Illo.

And thou believ'st
That what this man, that what thy sister's husband,
Did in thy name, will not stand on thy reck’ning?
His word must pass for thy word with the Swede,
And not with those that hate thee at Vienna.

Ter. In writing thou gav'st nothing-But bethink thee,
How far thou venturedst by word of mouth
With this Sesina ? And will he be silent ?
If he can save himself by yielding up
Thy secret purposes, will he retain them?

Illo. Thyself dost not conceive it possible ; And since they now have evidence authentic

How far thou hast already gone, speak !- tell us,
What art thou waiting for? Thou canst no longer
Keep thy command ; and beyond hope of rescue
Thou’rt lost, if thou resign'st it.
Wal.

In the army
Lies my security. The army will not
Abandon me. Whatever they may know,
The power is mine, and they must gulp it down-
And substitute I caution for my fealty;
They must be satisfied, at least appear so.

Illo. The army, Duke, is thine now-for this moment-
'Tis thine: but think with terror on the slow,
The quiet power of time. From open vi’lence
The attachment of thy soldiery secures thee
To-day-to-morrow; but grant'st thou them a respite,
Unheard, unseen, they'll undermine that love
On which thou now dost feel so firm a footing,
With wily theft will draw away from thee
One after th' other-
Wal.

'Tis a cursed accident !
Illo. O I will call it a most blessed one,
If it work on thee as it ought to do,
Hurry thee on to action—to decision-
The Swedish General-
Wal.

He's arriv'd !-Know'st thou
What his commission is-
Illo.

To thee alone
Will he intrust the purpose of his coming.

Wal. A cursed, cursed accident !-Yes, yes,
Sesina knows too much, and won't be silent.

Ter. He's a Bohemian fugitive and rebel, His neck is forfeit. Can he save himself At thy cost, think you he will scruple it ? And if they put him to the torture, will he,

Will he, that dastardling, have strength enough-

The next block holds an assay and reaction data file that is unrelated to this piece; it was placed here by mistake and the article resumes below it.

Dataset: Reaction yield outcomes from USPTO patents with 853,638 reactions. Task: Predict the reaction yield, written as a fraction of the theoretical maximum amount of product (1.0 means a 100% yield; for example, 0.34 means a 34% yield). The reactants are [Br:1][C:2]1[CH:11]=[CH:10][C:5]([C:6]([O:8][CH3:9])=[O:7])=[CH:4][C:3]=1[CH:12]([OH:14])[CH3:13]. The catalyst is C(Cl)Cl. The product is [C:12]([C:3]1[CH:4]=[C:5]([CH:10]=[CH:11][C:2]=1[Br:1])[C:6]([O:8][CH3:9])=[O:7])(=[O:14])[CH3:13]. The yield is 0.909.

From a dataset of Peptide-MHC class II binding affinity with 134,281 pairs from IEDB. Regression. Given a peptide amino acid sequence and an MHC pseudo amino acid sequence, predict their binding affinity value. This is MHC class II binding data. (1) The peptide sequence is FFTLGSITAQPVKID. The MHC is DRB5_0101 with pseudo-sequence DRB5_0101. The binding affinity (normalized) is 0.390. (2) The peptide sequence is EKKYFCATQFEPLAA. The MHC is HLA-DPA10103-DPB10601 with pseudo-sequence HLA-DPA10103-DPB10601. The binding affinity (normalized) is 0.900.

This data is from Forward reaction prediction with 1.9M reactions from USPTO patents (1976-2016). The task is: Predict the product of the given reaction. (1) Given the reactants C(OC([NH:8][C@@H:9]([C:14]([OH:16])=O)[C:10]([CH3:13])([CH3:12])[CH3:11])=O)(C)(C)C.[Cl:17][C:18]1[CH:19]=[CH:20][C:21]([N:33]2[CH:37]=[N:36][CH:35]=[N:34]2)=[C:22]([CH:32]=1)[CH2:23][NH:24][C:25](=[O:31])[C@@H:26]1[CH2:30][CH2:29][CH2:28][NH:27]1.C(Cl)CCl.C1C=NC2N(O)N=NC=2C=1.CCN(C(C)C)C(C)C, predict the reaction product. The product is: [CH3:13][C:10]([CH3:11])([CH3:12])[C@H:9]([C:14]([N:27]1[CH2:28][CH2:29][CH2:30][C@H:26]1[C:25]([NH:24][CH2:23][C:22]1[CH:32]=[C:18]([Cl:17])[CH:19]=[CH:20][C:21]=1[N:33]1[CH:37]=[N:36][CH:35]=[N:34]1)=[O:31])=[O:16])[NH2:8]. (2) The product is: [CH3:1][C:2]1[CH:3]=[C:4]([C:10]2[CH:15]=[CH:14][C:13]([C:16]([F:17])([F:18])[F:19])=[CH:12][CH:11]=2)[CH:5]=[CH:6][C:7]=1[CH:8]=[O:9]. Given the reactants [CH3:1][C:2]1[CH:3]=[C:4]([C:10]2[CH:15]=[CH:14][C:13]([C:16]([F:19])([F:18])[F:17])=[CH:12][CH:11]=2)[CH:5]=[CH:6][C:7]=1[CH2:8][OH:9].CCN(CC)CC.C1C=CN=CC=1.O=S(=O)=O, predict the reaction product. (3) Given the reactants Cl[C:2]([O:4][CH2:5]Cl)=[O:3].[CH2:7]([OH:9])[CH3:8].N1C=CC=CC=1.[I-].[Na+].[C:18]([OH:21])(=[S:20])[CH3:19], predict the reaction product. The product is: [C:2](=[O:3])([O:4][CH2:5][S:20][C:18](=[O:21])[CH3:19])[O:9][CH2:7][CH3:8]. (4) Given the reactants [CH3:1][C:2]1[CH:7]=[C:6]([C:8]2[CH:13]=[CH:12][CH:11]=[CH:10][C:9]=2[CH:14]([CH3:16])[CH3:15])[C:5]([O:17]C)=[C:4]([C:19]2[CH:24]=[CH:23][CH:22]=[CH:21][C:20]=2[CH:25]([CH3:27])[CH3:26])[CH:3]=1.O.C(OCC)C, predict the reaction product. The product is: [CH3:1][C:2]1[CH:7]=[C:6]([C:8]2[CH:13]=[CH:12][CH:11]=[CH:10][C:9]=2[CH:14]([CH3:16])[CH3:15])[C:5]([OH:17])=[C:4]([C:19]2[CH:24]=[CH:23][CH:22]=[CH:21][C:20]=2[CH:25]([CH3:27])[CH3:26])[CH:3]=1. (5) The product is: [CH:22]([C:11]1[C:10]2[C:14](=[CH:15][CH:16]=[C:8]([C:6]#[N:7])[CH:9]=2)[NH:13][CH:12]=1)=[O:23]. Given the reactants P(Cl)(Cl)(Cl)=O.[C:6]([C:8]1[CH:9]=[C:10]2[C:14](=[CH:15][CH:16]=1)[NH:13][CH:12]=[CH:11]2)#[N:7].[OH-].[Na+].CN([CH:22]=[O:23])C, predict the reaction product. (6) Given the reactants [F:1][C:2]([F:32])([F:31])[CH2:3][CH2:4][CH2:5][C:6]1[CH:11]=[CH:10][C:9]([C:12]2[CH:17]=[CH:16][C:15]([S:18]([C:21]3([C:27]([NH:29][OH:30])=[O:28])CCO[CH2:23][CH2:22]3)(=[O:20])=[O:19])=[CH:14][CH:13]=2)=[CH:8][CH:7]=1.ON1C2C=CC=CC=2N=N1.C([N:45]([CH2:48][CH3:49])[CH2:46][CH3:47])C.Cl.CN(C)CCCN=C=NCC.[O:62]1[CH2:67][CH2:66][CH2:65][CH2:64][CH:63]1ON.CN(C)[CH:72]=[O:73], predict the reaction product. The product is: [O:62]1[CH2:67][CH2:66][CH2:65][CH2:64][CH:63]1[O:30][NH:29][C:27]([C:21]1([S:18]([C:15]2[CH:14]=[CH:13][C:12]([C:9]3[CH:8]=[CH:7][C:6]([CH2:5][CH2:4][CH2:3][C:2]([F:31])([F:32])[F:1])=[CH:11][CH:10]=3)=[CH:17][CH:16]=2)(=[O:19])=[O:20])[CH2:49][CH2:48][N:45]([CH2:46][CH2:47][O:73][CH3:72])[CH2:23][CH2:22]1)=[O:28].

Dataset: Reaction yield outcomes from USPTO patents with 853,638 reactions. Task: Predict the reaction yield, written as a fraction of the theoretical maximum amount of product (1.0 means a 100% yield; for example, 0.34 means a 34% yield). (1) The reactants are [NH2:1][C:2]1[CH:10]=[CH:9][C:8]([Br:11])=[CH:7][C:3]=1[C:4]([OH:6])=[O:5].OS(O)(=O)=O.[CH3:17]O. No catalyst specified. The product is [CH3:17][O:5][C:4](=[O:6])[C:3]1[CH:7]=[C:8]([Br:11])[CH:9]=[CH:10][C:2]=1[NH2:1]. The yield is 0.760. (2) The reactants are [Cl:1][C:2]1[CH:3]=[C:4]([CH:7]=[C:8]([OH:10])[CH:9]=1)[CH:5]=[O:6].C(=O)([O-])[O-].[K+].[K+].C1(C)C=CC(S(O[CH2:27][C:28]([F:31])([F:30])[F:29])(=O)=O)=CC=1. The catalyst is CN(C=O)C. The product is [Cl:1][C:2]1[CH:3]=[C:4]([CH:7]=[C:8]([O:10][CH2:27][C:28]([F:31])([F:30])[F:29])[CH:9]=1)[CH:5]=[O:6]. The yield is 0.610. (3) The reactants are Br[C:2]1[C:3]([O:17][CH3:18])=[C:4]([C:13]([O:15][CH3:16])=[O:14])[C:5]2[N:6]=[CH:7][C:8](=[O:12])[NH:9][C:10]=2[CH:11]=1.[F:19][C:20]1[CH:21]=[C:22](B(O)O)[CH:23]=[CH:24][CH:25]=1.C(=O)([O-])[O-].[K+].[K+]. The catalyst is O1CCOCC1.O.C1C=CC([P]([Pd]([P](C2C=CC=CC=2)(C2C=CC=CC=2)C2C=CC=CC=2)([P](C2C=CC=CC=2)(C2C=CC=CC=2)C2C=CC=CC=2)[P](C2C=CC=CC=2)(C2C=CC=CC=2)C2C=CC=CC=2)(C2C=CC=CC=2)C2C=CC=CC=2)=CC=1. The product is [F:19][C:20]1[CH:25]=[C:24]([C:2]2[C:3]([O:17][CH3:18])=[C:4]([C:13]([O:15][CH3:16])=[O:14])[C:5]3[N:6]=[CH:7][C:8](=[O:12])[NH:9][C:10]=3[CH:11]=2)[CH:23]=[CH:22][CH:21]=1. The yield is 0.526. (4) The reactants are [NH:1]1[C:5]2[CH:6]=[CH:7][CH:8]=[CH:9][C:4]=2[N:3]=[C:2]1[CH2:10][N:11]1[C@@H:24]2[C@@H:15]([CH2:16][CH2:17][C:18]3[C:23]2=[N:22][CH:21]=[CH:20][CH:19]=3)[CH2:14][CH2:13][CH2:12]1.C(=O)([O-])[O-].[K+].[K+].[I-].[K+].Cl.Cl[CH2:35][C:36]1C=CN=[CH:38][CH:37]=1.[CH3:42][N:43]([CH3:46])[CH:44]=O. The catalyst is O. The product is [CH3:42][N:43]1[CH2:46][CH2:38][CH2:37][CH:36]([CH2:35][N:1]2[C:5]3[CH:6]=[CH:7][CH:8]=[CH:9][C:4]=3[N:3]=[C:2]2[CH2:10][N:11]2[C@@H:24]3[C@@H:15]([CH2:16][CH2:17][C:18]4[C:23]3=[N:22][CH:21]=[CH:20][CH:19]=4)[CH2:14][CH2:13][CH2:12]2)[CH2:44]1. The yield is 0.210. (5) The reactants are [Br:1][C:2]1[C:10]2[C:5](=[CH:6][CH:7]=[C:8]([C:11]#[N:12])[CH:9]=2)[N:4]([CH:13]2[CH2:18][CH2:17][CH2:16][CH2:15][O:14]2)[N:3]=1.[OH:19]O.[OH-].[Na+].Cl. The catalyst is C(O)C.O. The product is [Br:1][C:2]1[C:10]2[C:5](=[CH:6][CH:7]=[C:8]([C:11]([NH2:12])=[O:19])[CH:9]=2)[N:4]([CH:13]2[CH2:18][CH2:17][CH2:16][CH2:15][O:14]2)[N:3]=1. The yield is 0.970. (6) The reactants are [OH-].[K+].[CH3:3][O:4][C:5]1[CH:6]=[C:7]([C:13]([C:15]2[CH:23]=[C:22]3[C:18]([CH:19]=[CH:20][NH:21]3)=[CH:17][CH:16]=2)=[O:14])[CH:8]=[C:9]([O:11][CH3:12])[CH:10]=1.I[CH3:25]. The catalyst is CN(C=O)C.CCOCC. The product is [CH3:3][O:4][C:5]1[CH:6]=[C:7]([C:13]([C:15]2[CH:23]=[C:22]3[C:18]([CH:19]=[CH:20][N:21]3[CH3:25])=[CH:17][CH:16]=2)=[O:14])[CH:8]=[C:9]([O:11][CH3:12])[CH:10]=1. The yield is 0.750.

Wal. (lost in thought) Their confidence is lost-irre:

parably!
And I may act what way I will, I shall
Be and remain for ever in their thought
A traitor to my country. How sincerely
Soever I return back to my duty,
It will no longer help me
Illo.

Ruin thee,
That it will do! Not thy fidelity,
Thy weakness will be deem'd the sole occasion-

Wal. (pacing up and down with extreme agitation)
What! I must realize it now in earnest,
Because I toy'd too freely with the thought?
Accursed he who dallies with a devil!
And must I-I must realize it now-
Now, while I have the power, it must take place ?

Illo. Now-now-ere they can ward and parry it!
Wal. (looking at the paper of signatures) I have the

General's words—a written promise!
Max. Piccolomini stands not here-how's that ?
Ter. It was— he fancied-

Mere self-willedness.
There needed no such thing 'twixt him and you.

Wal. He is quite right-there needeth no such thing.
The regiments, too, deny to march for Flanders-
Have sent me in a paper of remonstrance,
And openly resist the imperial orders.
The first step to revolt 's already taken.

Illo. Believe me, thou wilt find it far more easy
To lead them over to the enemy
Than to the Spaniard.
Wal.

I will hear, however,
What the Swede has to say to me.

Illo.